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Broad Institute triumphs in CRISPR priority challenge

By Ben Miller & Jenny Wong

• 24 May 2022 • 6 min read
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We provide an update on the US patent interferences regarding the revolutionary CRISPR genome-editing technology.

In brief

In the recent decision by the Patent Trial and Appeal Board (PTAB) of the United States Patent and Trademark Office in Interference No. 106,115, University of California v Broad Institute, the Broad Institute, the Massachusetts Institute of Technology, and Harvard University (together, Broad) were held to have had priority over the University of California, Berkeley (UC Berkeley), the University of Vienna, and Emmanuelle Charpentier (together, the CVC) in the invention of a single RNA CRISPR-Cas9 system that functions in eukaryotic cells. This decision places Broad’s US CRISPR-Cas9 patent landscape at an advantage over CVC’s at present, although additional interferences between each of Broad and CVC against each of ToolGen and Sigma-Aldrich are still pending.


The CRISPR-Cas9 gene editing system is based on a naturally occurring endogenous genome editing system which functions as part of the immune response in bacteria. CRISPR is an acronym for clustered, regularly interspaced, short palindromic repeats. When the bacterial immune system is presented with viral DNA or plasmids, it extracts short fragments of these foreign DNA sequences and inserts them into one or more of the bacterium’s CRISPR loci. The loci containing the foreign DNA is then transcribed to produce short CRISPR RNAs (crRNAs). These crRNAs can recognise and attach very specifically to the foreign DNA sequences of the virus and direct the CRISPR-associated protein 9 (Cas9), a DNA nuclease, to cleave such sequences on the basis of sequence complementarity, thus inactivating the virus. The capability of the CRISPR-Cas9 system to precisely cleave genomic DNA makes it very versatile and effective for genome editing, for example, deleting sequences from the genome or permitting the introduction of foreign DNA sequences into the genome.

In 2012, researchers Jennifer Doudna (UC Berkeley) and Emmanuelle Charpentier (Helmholtz Centre for Infection Research in Germany) demonstrated the use of CRISPR-Cas9 system for genome editing in vitro. Their work led to the filing of a patent application (US 2013/032589) with claims encompassing numerous applications of the CRISPR-Cas9 system for a variety of cell types. The patent application claims a priority date of 25 May 2012.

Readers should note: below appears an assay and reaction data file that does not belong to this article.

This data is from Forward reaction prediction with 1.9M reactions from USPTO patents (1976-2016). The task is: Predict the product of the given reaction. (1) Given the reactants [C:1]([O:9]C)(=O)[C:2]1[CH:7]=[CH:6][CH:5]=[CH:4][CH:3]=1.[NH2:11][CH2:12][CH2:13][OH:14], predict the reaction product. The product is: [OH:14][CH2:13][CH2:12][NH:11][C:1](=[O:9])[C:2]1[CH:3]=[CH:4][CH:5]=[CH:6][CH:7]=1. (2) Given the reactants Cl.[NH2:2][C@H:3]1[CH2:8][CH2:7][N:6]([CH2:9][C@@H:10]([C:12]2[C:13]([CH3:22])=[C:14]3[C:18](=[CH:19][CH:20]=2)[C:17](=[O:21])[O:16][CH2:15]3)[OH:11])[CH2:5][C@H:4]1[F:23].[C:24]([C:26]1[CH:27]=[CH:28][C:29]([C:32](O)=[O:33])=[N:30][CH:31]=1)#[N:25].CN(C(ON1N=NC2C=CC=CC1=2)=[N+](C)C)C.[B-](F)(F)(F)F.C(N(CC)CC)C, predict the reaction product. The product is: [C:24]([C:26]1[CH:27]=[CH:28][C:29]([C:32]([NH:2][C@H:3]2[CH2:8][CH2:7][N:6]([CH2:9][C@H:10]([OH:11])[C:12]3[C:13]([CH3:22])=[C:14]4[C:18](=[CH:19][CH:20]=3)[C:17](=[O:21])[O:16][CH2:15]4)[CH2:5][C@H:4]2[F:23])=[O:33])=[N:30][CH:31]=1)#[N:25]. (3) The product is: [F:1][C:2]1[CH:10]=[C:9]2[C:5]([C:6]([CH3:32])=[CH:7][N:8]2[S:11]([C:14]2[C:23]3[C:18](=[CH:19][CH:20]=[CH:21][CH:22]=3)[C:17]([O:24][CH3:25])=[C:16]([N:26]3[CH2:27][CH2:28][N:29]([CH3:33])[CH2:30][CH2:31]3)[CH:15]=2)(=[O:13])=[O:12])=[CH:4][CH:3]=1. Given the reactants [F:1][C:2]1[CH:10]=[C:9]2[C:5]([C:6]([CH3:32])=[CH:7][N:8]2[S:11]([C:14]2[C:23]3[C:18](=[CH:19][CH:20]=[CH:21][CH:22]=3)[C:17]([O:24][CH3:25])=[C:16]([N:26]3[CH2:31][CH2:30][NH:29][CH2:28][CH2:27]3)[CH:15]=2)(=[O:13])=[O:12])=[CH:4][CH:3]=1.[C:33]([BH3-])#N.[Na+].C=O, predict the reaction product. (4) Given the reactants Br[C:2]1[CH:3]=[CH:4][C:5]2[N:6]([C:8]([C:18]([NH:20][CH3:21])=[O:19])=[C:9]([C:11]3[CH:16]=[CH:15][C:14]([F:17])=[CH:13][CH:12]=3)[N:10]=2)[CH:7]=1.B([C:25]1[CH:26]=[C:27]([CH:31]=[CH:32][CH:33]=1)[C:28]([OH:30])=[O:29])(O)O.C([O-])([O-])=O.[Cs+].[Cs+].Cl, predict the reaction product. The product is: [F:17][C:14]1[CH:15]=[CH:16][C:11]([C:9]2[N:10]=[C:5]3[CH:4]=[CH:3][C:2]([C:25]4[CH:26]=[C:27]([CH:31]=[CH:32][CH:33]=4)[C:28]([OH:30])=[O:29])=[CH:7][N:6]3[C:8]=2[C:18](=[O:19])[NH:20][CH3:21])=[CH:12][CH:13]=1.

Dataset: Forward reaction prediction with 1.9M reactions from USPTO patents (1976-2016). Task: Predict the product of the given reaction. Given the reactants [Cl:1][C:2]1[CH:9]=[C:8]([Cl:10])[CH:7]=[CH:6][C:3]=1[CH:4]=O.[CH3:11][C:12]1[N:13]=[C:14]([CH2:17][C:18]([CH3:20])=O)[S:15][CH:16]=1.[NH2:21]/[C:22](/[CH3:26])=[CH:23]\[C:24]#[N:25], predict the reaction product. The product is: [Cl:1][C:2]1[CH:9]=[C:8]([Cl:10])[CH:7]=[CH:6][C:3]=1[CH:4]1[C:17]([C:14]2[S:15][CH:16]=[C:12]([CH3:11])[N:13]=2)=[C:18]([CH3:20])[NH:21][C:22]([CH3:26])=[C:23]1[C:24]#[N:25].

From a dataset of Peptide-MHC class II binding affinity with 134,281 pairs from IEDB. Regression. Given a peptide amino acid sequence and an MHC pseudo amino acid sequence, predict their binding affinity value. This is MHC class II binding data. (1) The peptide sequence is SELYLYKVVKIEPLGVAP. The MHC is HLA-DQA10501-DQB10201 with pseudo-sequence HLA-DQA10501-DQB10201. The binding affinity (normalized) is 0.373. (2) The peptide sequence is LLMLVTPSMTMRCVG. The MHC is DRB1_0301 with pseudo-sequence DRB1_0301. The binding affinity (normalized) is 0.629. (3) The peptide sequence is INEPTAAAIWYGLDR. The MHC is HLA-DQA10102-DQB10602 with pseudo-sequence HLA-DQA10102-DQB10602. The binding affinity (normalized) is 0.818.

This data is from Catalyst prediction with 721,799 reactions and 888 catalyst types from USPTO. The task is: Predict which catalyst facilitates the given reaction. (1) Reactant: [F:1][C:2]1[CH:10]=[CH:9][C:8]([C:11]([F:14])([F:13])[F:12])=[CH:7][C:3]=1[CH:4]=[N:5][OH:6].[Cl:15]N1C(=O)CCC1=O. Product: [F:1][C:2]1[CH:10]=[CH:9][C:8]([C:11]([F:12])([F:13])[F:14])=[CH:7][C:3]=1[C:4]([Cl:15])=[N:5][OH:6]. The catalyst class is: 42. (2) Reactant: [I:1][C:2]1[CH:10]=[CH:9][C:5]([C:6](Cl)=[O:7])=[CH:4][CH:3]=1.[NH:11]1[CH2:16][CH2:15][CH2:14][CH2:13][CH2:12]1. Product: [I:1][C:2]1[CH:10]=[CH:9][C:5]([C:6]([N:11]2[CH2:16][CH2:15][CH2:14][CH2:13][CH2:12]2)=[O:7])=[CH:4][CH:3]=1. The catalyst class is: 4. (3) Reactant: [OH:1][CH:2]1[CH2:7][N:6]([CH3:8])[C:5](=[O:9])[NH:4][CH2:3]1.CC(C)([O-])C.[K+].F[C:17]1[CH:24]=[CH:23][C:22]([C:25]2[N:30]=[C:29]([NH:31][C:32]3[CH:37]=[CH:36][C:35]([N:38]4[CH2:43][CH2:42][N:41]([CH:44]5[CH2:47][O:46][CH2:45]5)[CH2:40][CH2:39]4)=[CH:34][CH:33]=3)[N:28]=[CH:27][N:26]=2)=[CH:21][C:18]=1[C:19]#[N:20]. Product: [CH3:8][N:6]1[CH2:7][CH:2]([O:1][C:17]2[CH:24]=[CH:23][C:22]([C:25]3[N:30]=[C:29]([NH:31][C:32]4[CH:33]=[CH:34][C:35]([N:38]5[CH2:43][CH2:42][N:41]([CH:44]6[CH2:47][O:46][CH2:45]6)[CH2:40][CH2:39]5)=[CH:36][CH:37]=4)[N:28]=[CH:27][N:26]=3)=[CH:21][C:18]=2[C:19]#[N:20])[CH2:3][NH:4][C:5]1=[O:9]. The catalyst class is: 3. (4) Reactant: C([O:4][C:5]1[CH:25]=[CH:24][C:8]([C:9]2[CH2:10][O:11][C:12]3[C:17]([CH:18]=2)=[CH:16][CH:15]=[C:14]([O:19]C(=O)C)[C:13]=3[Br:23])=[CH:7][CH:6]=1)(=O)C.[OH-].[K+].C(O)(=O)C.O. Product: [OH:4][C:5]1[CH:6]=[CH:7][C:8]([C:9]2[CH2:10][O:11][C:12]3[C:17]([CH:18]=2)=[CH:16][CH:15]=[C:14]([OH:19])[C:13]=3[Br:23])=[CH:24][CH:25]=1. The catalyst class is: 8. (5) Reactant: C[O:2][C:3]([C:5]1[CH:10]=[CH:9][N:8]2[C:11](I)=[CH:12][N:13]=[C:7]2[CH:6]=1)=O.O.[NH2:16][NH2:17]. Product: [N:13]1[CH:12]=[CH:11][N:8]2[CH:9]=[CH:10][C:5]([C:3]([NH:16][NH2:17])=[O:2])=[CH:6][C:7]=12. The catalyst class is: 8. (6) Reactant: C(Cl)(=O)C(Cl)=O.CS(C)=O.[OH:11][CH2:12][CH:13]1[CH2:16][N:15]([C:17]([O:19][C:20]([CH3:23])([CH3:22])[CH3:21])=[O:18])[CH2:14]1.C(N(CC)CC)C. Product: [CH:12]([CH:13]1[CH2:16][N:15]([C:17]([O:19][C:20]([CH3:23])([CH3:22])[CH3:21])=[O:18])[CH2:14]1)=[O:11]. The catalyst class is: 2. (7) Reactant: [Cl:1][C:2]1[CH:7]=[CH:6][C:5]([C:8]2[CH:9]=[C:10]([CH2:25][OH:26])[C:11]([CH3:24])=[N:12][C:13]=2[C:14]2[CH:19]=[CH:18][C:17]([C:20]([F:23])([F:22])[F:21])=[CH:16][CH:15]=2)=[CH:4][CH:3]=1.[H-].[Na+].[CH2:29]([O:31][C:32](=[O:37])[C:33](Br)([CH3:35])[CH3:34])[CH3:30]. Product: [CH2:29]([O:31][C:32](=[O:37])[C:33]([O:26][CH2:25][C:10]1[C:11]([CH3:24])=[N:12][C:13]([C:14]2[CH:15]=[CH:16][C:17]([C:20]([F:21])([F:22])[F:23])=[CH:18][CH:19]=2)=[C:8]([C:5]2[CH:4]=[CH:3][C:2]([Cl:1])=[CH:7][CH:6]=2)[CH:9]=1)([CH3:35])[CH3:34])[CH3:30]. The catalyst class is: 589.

Also in 2012 and in parallel to the activity of Doudna and Charpentier, researcher Feng Zhang (Broad Institute) developed a method of using the CRISPR-Cas9 system for genome editing in eukaryotic cells. This work also led to a patent application being filed which claims a priority date of 12 December 2012. The patent was granted as US 8,697,359 on 15 April 2014.

Since then both parties have filed a number of patent applications only to later realise that they had filed competing patent applications. In 2016, CVC and Broad initiated priority (or “interference”) proceedings (Interference No. 106,048) at the PTAB to be granted the exclusive rights to CRISPR-Cas9 technology. The outcome of this proceeding led to a ruling that eukaryotic CRISPR and other uses of the CRISPR-Cas9 system were separate inventions and patentable by Broad and CVC, respectively. CVC appealed the decision to the US Court of Appeals for the Federal Circuit (Regents of Univ. of California v. Broad Inst., Inc., 903 F.3d 1286 (Fed. Cir. 2018)), which denied its appeal.

Between April 2018 and February 2019, CVC filed a series of continuation applications that included claims to the application of the CRISPR-Cas9 system in eukaryotic cells. The applications claim priority to the original non-provisional filing which was at issue in Interference No. 106,048, and the series of provisional applications dating back to 25 May 2012. This led to the PTAB declaring a second interference (Interference No. 106,115).